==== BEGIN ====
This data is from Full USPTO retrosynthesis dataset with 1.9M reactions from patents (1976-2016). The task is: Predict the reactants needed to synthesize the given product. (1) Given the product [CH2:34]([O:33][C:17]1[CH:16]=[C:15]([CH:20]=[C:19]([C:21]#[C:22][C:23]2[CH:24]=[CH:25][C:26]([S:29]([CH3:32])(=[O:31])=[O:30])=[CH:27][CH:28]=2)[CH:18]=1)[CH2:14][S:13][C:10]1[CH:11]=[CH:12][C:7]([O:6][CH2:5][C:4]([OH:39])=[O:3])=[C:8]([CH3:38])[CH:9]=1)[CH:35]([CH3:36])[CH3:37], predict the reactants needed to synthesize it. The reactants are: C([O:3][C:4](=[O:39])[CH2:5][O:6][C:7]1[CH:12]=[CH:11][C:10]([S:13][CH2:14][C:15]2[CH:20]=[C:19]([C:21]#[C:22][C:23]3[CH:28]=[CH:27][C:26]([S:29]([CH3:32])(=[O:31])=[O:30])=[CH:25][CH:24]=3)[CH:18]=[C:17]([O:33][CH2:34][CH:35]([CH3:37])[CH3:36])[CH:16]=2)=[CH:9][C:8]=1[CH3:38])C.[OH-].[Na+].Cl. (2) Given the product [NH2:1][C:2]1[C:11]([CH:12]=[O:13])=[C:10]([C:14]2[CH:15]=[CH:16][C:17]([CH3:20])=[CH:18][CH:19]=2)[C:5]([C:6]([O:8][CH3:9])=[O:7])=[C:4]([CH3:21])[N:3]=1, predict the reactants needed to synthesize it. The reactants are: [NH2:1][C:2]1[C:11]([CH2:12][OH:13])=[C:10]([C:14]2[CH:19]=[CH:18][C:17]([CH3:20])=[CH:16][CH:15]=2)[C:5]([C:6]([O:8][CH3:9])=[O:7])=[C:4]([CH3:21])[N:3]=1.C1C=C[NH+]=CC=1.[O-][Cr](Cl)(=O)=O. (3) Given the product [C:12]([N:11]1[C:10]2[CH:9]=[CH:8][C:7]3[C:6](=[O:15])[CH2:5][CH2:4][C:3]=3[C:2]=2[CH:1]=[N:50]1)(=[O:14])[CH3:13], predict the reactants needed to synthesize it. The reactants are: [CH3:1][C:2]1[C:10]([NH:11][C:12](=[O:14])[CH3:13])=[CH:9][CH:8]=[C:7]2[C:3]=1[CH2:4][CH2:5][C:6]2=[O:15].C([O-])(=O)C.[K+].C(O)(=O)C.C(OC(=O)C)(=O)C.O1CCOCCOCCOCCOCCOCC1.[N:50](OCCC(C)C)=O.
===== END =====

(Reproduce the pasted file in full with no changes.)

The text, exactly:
This data is from Full USPTO retrosynthesis dataset with 1.9M reactions from patents (1976-2016). The task is: Predict the reactants needed to synthesize the given product. (1) Given the product [CH2:34]([O:33][C:17]1[CH:16]=[C:15]([CH:20]=[C:19]([C:21]#[C:22][C:23]2[CH:24]=[CH:25][C:26]([S:29]([CH3:32])(=[O:31])=[O:30])=[CH:27][CH:28]=2)[CH:18]=1)[CH2:14][S:13][C:10]1[CH:11]=[CH:12][C:7]([O:6][CH2:5][C:4]([OH:39])=[O:3])=[C:8]([CH3:38])[CH:9]=1)[CH:35]([CH3:36])[CH3:37], predict the reactants needed to synthesize it. The reactants are: C([O:3][C:4](=[O:39])[CH2:5][O:6][C:7]1[CH:12]=[CH:11][C:10]([S:13][CH2:14][C:15]2[CH:20]=[C:19]([C:21]#[C:22][C:23]3[CH:28]=[CH:27][C:26]([S:29]([CH3:32])(=[O:31])=[O:30])=[CH:25][CH:24]=3)[CH:18]=[C:17]([O:33][CH2:34][CH:35]([CH3:37])[CH3:36])[CH:16]=2)=[CH:9][C:8]=1[CH3:38])C.[OH-].[Na+].Cl. (2) Given the product [NH2:1][C:2]1[C:11]([CH:12]=[O:13])=[C:10]([C:14]2[CH:15]=[CH:16][C:17]([CH3:20])=[CH:18][CH:19]=2)[C:5]([C:6]([O:8][CH3:9])=[O:7])=[C:4]([CH3:21])[N:3]=1, predict the reactants needed to synthesize it. The reactants are: [NH2:1][C:2]1[C:11]([CH2:12][OH:13])=[C:10]([C:14]2[CH:19]=[CH:18][C:17]([CH3:20])=[CH:16][CH:15]=2)[C:5]([C:6]([O:8][CH3:9])=[O:7])=[C:4]([CH3:21])[N:3]=1.C1C=C[NH+]=CC=1.[O-][Cr](Cl)(=O)=O. (3) Given the product [C:12]([N:11]1[C:10]2[CH:9]=[CH:8][C:7]3[C:6](=[O:15])[CH2:5][CH2:4][C:3]=3[C:2]=2[CH:1]=[N:50]1)(=[O:14])[CH3:13], predict the reactants needed to synthesize it. The reactants are: [CH3:1][C:2]1[C:10]([NH:11][C:12](=[O:14])[CH3:13])=[CH:9][CH:8]=[C:7]2[C:3]=1[CH2:4][CH2:5][C:6]2=[O:15].C([O-])(=O)C.[K+].C(O)(=O)C.C(OC(=O)C)(=O)C.O1CCOCCOCCOCCOCCOCC1.[N:50](OCCC(C)C)=O.